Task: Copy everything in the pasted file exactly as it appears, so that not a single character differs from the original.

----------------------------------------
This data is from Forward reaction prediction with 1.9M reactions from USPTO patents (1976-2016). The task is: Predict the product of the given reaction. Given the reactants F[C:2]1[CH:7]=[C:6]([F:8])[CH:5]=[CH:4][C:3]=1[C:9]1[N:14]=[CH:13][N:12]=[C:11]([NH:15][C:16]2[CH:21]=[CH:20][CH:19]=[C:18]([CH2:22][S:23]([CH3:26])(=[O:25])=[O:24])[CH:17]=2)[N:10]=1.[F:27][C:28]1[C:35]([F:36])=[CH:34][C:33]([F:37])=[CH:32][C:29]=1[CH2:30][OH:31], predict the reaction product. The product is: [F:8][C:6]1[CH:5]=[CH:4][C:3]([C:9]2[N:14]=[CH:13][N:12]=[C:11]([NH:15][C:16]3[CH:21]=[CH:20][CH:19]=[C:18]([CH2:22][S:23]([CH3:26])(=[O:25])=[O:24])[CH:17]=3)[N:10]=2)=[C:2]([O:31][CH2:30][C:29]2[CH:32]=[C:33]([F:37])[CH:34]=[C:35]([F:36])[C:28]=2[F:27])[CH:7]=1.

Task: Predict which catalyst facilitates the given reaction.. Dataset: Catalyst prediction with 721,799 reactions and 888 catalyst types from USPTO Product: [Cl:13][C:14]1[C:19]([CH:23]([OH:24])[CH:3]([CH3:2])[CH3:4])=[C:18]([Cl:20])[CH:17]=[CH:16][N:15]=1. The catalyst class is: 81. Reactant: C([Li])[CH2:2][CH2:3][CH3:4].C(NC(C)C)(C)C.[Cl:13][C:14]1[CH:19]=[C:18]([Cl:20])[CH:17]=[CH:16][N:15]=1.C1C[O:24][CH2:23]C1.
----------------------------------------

This data is from Forward reaction prediction with 1.9M reactions from USPTO patents (1976-2016). The task is: Predict the product of the given reaction. Given the reactants F[C:2]1[CH:7]=[C:6]([F:8])[CH:5]=[CH:4][C:3]=1[C:9]1[N:14]=[CH:13][N:12]=[C:11]([NH:15][C:16]2[CH:21]=[CH:20][CH:19]=[C:18]([CH2:22][S:23]([CH3:26])(=[O:25])=[O:24])[CH:17]=2)[N:10]=1.[F:27][C:28]1[C:35]([F:36])=[CH:34][C:33]([F:37])=[CH:32][C:29]=1[CH2:30][OH:31], predict the reaction product. The product is: [F:8][C:6]1[CH:5]=[CH:4][C:3]([C:9]2[N:14]=[CH:13][N:12]=[C:11]([NH:15][C:16]3[CH:21]=[CH:20][CH:19]=[C:18]([CH2:22][S:23]([CH3:26])(=[O:25])=[O:24])[CH:17]=3)[N:10]=2)=[C:2]([O:31][CH2:30][C:29]2[CH:32]=[C:33]([F:37])[CH:34]=[C:35]([F:36])[C:28]=2[F:27])[CH:7]=1.

Task: Predict which catalyst facilitates the given reaction.. Dataset: Catalyst prediction with 721,799 reactions and 888 catalyst types from USPTO Product: [Cl:13][C:14]1[C:19]([CH:23]([OH:24])[CH:3]([CH3:2])[CH3:4])=[C:18]([Cl:20])[CH:17]=[CH:16][N:15]=1. The catalyst class is: 81. Reactant: C([Li])[CH2:2][CH2:3][CH3:4].C(NC(C)C)(C)C.[Cl:13][C:14]1[CH:19]=[C:18]([Cl:20])[CH:17]=[CH:16][N:15]=1.C1C[O:24][CH2:23]C1.